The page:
Scott Elliott – Education Reform Reporter, The Indianapolis Star
By Amanda Belo
Scott Elliott has long covered the vital issue of education, both as a reporter and columnist. In his latest position with The Indianapolis Star, he is excited to exclusively continue covering what he sees as the most rewarding beat, and hopes to connect with readers across multimedia platforms.
Elliott joined the staff in January after writing for the Dayton Daily News, and less than a month at his new position he has found things to be eventful from the get-go.
“More than a half dozen education reform bills were introduced in the state legislature the week I arrived in Indiana,” he explained. “I’ve had to get up to speed on the issues very quickly.”
This is why he is focusing heavily on education reform at the state policy level, such as expansion of charter schools, institution of a new school voucher program and changes in teacher evaluation and collective bargaining.
“When the legislature calms down, I hope to get back to writing about reform at the classroom level,” he said. “Indianapolis Public Schools will be a primary responsibility for me, too.”
Elliott said that his goal is to help Hoosiers understand education and how reforms in particular will affect their lives and their children’s lives. He truly enjoys the dynamics of the education beat and understands the impact policies have on everyone, naming it the toughest, most rewarding and important beat there is.
“There are a million dimensions to the [education] beat,” he said. “I always say you can cover any interest you may have through the education beat. Want to write about big business? School districts are multi-million dollar enterprises. Want to write feature stories? There are loads of them in every school. Want to write about crime? Do data-driven stories? Cover youth culture and style? It’s all there for you. And remember, stories about schools matter to everyone who is a student, parent or pays taxes. That’s pretty much everybody.”
During his time at the Dayton Daily News, Elliott tapped into the world of new media and launched an education blog. He hopes to eventually add online components to his current position at the Star, and is eager to integrate digital platforms into his reporting.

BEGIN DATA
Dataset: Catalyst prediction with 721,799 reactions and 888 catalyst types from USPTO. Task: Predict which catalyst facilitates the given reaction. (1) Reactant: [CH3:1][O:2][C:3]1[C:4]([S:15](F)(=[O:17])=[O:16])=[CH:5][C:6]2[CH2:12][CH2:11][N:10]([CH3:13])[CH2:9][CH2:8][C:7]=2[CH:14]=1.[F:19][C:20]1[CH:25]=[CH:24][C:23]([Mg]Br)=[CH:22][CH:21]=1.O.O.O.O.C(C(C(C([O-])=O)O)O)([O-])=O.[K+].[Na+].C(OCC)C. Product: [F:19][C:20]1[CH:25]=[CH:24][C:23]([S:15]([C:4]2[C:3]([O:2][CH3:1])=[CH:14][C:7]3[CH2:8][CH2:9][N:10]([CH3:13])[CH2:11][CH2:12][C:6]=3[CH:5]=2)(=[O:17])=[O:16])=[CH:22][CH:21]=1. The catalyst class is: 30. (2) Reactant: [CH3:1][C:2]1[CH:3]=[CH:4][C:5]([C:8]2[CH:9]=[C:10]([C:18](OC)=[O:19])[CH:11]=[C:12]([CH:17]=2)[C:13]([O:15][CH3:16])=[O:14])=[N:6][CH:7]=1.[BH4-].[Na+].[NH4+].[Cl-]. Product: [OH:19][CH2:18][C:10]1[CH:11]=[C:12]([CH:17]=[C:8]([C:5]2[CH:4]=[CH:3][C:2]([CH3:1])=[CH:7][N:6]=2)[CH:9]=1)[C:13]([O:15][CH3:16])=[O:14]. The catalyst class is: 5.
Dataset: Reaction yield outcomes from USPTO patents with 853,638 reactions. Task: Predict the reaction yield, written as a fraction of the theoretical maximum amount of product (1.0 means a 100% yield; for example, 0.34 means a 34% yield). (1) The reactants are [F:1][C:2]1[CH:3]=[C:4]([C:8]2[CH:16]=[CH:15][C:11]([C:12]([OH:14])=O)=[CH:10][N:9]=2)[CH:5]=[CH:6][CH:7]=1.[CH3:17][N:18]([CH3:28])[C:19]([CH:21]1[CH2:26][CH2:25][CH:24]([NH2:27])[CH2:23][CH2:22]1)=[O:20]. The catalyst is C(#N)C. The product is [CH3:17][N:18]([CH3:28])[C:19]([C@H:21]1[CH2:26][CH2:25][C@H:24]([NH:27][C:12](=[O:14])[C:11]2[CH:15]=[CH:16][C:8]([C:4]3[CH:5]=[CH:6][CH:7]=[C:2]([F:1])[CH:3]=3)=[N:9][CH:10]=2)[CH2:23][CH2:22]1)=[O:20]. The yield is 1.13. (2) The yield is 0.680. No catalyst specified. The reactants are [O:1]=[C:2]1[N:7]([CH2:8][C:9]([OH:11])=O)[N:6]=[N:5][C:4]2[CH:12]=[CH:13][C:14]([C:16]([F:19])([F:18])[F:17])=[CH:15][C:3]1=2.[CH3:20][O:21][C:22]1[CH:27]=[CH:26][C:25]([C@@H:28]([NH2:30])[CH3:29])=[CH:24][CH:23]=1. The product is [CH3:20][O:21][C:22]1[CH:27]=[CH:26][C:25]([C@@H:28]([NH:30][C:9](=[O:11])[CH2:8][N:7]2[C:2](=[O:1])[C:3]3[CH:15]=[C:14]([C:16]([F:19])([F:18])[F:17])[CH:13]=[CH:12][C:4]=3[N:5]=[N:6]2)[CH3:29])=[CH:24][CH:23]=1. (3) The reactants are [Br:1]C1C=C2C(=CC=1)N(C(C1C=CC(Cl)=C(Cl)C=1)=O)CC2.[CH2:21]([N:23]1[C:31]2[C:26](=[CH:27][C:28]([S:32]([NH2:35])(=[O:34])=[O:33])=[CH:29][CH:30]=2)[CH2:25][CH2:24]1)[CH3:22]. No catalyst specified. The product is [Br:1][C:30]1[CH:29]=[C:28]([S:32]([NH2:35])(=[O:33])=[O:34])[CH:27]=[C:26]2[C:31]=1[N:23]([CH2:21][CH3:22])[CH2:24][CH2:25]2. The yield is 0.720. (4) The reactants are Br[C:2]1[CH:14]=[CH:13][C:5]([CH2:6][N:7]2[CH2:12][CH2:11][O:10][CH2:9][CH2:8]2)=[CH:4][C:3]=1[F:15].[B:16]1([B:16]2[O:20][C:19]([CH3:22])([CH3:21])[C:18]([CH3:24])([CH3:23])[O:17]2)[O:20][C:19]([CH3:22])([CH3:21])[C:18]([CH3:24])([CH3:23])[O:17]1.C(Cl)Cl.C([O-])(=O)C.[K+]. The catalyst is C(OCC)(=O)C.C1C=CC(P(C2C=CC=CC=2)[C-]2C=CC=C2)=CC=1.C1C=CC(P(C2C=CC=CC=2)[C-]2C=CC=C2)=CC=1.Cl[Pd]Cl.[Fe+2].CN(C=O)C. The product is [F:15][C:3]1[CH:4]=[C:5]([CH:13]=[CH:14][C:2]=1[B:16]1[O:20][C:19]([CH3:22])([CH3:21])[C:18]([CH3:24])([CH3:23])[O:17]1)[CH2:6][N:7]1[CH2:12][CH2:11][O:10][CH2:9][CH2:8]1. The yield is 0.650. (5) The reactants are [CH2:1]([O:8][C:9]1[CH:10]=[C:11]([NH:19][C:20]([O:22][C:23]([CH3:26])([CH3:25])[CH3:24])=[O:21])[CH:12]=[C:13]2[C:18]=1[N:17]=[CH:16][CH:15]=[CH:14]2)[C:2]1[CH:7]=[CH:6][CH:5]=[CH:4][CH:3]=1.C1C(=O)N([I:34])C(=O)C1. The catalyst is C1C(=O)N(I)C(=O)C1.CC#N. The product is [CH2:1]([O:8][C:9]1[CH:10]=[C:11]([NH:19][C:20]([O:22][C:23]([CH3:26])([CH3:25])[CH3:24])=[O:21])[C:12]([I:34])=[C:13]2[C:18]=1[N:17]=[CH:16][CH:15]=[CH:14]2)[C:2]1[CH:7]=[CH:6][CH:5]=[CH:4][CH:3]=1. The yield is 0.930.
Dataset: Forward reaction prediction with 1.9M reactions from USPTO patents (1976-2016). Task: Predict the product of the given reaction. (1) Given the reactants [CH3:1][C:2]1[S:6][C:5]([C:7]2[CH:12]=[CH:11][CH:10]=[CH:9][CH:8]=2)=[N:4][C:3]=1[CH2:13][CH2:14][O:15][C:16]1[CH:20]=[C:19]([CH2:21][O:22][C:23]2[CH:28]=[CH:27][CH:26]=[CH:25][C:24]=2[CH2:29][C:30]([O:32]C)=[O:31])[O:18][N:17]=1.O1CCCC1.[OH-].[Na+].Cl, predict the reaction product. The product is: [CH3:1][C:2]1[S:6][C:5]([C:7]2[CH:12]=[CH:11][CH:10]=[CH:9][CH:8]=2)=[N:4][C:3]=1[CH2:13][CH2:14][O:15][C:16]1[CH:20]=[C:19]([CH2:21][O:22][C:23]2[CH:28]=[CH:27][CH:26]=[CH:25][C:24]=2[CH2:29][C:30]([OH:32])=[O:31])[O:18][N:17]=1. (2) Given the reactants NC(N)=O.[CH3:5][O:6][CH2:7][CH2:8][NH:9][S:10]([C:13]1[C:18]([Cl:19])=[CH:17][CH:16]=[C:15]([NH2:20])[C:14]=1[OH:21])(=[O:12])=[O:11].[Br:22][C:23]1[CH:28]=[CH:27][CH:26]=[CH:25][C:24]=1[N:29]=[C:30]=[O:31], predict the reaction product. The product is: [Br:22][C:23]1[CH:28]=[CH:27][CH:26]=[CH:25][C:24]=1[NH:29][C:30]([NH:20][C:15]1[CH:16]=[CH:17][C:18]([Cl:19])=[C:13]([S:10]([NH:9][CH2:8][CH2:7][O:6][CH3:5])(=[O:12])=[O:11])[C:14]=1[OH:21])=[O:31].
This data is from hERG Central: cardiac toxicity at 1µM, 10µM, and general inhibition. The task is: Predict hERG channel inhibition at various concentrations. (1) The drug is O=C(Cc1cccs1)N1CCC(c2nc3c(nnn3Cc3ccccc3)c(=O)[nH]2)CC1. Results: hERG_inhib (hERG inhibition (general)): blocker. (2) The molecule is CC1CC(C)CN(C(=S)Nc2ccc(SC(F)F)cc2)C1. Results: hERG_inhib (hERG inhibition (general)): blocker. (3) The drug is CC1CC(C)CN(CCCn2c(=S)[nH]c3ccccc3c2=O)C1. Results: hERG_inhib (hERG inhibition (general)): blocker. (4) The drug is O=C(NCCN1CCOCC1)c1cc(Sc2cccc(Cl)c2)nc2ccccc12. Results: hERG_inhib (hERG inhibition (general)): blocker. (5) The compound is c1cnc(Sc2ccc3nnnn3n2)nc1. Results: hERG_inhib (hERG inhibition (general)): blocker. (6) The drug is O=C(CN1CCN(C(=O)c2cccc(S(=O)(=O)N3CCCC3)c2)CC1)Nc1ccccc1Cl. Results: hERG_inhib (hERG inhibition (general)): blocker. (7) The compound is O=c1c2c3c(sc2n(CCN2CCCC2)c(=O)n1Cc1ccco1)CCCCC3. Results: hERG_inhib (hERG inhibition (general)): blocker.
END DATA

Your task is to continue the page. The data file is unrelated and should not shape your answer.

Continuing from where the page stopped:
“It’s obvious to me that the entire business will be online someday, probably in my lifetime,” he said. “The business model will have to change, and the way we do journalism already has begun to change in very exciting ways. It has been wrenching the way the business has been rocked by change, but has there ever been a more exciting time to be a journalist? I don’t think so.”
With the help of social media sites like Facebook and Twitter, Elliot found early on that delivering news would need to head in a similar direction. Although he is onboard with the ever-evolving field of online journalism, he recognizes the shift is still in progress with news organizations and is thoughtful of those who still read a physical newspaper.
He said, “I believe we all have to think online first, but most of our news organizations are still getting there. Still, we cannot forget our print-only readers altogether. They are very loyal and they still pay the bills. That balancing act is really tough.”
Elliott sees the advantage for newspapers being journalists’ expertise and the ability to report in depth.
“We have the ability to specialize and really dig into a topic,” he explained. “Now working at a statewide paper I’ve been impressed by the way the investigative reporting of my colleagues has shaped the statewide debate here on issues that really matter to people.”
Those print stories, however, can also be shaped by the new communication tools that digital media has to offer. Elliott speaks to implementing blogging in his own columns.
“Blogging was my early experience in social media. I can’t tell you how many times I would start to write about something on the blog and then begin reshaping it into a print story based on the questions those commenting were asking or the new information or tips they volunteered.”
Elliott advises PR professionals to pitch a real Indiana angle, especially for the Indianapolis area.
“Our paper is very focused on being local. The best pitches are about something that is not only interesting in and of itself, but also include names and numbers of local people who have a real role in the story.”
He also noted his coverage will be heavily focused on issues of school choice, school funding and urban school reform in 2011.
Send all pitches by e-mail. “E-mail is always best. It is so much easier to figure out if a pitch has relevance to what I am working on and to correspond via emails than by phone.”